TEN years after terrorists hit New York’s twin towers an Ilkeston woman has told the Advertiser how an extra shift at work on September 11 2001 may have saved her life.
Vicki-Marie Ennor, now 29, was in the Big Apple working at a Long Island Country Club on a work placement.
Having visited all the of the other famous landmarks Vicki-Marie and her friends had made plans to see the city from its highest point and visit the observatory on top of the world-famous towers on a day that changed the world.
She said: “Early that morning as we were getting we were asked by our manager if we could work, I thought of the money and the shops, some of them were out of the world and said yes.
“I was working in the restaurant serving breakfasts as it happened.
“They had a massive television for the members to watch and I remember just looking up and seeing the plane in the first tower.
“As soon as I had figured out that it wasn’t a trailer for a new disaster movie and that the devastation on the screen in front of me was real, I stopped and stared for a minute or two and then ran down to the lodgings where we were staying and managed to ring home before the second plane hit.
“I spoke to my step dad, when I spoke to my family the previous evening I told them that I was visiting the towers that morning, so I’m very glad I managed to speak to them to reassure them I was ok.”
As the drama unfolded Vicki watched on as country club members she was serving breakfast to realised their loved ones were in the towers. They were inconsolable.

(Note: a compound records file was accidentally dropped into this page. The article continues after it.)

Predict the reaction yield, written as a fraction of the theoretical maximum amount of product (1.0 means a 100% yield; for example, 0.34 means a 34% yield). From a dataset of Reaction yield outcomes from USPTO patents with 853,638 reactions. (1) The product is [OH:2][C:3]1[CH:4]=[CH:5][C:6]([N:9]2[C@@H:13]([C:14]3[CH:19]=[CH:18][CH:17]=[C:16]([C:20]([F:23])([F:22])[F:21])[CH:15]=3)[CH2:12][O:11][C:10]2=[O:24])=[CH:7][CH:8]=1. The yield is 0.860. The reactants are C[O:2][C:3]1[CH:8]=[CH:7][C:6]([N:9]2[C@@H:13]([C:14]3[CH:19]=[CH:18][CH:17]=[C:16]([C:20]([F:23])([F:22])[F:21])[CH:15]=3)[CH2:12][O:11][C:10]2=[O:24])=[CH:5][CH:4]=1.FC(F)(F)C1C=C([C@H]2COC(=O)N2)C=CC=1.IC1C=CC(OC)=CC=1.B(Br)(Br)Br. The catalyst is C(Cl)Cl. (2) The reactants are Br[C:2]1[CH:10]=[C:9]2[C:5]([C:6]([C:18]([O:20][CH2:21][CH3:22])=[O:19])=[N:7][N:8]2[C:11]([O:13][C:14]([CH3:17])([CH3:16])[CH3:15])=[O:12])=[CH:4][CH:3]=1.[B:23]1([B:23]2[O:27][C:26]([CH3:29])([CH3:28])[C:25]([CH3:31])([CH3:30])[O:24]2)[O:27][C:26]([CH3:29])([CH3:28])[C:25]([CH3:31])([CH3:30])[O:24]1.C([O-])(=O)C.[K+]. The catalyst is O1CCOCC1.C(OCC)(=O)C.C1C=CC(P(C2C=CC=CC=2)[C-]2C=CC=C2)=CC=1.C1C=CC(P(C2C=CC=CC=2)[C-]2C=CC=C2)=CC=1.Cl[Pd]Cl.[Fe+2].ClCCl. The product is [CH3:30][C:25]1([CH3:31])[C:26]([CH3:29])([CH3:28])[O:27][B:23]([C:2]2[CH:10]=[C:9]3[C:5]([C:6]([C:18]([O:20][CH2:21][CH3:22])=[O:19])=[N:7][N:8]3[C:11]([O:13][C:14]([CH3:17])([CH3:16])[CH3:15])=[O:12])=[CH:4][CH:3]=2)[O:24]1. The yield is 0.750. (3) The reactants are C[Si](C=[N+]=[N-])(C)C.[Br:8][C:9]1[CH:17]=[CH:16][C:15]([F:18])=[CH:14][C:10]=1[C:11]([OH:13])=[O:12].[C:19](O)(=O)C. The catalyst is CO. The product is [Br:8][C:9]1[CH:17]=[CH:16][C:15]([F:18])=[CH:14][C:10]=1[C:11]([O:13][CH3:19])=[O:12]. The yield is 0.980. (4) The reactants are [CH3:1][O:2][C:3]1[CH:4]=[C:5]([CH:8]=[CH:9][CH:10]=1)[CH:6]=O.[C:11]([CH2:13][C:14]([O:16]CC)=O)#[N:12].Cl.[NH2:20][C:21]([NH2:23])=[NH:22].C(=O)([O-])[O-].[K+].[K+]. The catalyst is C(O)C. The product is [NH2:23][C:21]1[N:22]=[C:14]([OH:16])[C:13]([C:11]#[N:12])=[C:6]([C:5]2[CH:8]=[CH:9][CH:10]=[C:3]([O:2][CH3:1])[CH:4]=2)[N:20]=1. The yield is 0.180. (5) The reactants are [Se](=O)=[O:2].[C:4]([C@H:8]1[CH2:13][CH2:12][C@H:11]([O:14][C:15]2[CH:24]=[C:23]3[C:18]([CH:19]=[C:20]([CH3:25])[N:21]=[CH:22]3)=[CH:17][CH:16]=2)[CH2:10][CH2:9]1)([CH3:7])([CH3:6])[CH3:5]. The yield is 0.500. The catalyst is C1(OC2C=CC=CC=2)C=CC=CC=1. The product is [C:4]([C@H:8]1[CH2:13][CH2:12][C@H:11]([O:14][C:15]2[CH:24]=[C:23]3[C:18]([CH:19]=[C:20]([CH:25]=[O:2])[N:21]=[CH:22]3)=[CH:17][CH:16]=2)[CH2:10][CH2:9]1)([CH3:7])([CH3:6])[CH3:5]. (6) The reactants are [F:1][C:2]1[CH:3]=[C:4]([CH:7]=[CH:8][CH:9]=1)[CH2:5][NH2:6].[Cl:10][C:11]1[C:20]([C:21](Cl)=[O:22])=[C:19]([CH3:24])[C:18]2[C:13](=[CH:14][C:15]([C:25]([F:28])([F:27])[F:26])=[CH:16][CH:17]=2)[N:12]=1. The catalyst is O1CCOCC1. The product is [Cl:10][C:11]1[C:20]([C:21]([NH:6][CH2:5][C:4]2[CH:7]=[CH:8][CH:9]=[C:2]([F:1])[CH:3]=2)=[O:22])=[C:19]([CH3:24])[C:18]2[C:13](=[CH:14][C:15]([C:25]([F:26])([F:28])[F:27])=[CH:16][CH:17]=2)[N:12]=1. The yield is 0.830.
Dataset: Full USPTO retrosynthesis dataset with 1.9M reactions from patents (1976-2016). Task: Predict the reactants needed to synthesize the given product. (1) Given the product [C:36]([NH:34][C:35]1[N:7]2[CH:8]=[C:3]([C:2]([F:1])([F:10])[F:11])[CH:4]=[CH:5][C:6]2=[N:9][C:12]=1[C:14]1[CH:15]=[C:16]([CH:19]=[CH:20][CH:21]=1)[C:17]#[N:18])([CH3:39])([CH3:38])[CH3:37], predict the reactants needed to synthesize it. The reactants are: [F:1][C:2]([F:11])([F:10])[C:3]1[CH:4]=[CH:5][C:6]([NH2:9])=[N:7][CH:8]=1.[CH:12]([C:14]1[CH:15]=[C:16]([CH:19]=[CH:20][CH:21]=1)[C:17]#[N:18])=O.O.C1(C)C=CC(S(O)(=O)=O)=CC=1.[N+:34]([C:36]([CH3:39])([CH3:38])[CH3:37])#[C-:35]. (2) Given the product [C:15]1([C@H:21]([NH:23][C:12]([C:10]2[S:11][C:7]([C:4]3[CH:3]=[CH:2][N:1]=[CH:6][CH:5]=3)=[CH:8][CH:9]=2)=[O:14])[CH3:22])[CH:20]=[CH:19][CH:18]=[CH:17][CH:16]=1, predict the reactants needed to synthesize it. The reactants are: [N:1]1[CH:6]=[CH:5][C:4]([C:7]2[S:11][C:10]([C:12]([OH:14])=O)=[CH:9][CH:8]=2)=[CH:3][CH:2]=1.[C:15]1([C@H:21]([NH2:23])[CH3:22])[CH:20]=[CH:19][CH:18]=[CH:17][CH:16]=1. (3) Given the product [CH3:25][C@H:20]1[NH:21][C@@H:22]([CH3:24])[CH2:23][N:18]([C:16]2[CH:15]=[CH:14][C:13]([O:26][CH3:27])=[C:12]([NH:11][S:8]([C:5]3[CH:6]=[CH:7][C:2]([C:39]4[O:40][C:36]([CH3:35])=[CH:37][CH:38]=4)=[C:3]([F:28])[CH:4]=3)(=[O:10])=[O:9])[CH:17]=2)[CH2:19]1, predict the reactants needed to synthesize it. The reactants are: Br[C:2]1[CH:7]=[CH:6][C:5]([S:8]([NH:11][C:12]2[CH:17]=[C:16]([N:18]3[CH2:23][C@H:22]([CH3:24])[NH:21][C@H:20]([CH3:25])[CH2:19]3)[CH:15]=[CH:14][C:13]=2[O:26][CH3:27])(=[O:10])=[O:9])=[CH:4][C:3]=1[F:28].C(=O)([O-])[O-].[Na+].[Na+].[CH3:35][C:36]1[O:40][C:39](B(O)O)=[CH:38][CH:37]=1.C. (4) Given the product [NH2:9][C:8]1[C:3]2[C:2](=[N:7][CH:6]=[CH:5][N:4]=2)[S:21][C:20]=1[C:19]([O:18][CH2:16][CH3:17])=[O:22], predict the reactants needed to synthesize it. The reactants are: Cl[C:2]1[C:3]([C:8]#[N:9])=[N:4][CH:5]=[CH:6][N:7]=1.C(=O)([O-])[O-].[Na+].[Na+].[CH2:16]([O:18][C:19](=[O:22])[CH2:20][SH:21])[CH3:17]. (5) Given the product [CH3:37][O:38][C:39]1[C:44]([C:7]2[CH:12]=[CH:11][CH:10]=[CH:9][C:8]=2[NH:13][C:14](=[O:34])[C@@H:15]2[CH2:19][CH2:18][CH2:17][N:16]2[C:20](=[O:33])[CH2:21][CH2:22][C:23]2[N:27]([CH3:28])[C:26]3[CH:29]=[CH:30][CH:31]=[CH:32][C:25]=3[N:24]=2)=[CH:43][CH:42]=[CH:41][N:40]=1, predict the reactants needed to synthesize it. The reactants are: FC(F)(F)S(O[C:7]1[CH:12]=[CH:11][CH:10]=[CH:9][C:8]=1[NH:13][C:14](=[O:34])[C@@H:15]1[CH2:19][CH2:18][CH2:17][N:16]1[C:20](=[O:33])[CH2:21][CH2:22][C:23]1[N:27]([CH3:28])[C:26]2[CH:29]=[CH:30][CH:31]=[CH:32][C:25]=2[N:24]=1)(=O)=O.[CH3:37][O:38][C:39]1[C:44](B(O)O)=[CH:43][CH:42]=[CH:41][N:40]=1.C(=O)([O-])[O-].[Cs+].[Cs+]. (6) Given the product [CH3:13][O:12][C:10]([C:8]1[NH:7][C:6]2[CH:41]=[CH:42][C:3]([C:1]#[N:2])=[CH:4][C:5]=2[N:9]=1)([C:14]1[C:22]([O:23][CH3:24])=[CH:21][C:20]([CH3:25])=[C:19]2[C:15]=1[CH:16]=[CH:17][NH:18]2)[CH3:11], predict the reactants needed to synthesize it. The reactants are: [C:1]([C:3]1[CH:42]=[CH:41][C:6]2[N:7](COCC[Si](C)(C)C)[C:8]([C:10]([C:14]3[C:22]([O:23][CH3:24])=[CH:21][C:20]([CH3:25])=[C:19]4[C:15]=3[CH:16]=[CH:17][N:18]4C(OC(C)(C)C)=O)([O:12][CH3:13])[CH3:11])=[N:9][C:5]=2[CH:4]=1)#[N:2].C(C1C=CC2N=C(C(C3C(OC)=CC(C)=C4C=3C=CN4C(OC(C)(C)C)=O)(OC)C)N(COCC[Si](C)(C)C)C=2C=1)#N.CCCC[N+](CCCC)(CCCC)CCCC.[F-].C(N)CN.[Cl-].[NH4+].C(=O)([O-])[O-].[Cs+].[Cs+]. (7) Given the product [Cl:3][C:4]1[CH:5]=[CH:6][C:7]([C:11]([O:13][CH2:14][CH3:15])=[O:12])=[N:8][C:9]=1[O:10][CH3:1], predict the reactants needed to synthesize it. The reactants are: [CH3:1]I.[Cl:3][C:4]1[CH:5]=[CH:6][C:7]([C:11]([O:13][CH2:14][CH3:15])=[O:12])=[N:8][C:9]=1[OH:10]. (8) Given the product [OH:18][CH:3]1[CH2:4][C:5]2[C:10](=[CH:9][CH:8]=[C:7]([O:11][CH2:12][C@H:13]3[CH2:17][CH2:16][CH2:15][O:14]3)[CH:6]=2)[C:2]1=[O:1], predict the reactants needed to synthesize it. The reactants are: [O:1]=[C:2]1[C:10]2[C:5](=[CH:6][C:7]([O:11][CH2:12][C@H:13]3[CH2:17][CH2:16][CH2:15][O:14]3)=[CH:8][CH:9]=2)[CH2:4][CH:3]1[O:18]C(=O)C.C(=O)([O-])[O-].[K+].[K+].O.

Vicki-Marie told the Advertiser she didn’t have time to think about ‘what if?’ until later on that night.
“It wasn’t until after the initial commotion that I realised I could have been there.
“The train that we would have taken at 8.45am would have arrived in the underground station 9.05am, which was after the first plane had hit.
“I just remember lying in bed that night crying, thinking that if they decided to bomb the city then I would be dead.”
In the days after the attacks the mood in New York was one Vicki-Marie remembers.
“For days after the smell was horrible. The wind had changed and you could see the dust in the air.
“A couple of days after we drove into the city and where the towers used to stand was a big gaping hole, and the sky was still not clear”
Asked about her most vivd memory of the day, Vicki-Marie, said: “It’s not a nice one, just the feeling of dread as I lay in my bed that evening.
“Ten years on, I still think about it, even more so when September starts to come around. I still find it hard to see it on TV, for years I couldn’t watch anything about it, documentaries, conspiracy theory shows or news programmes.”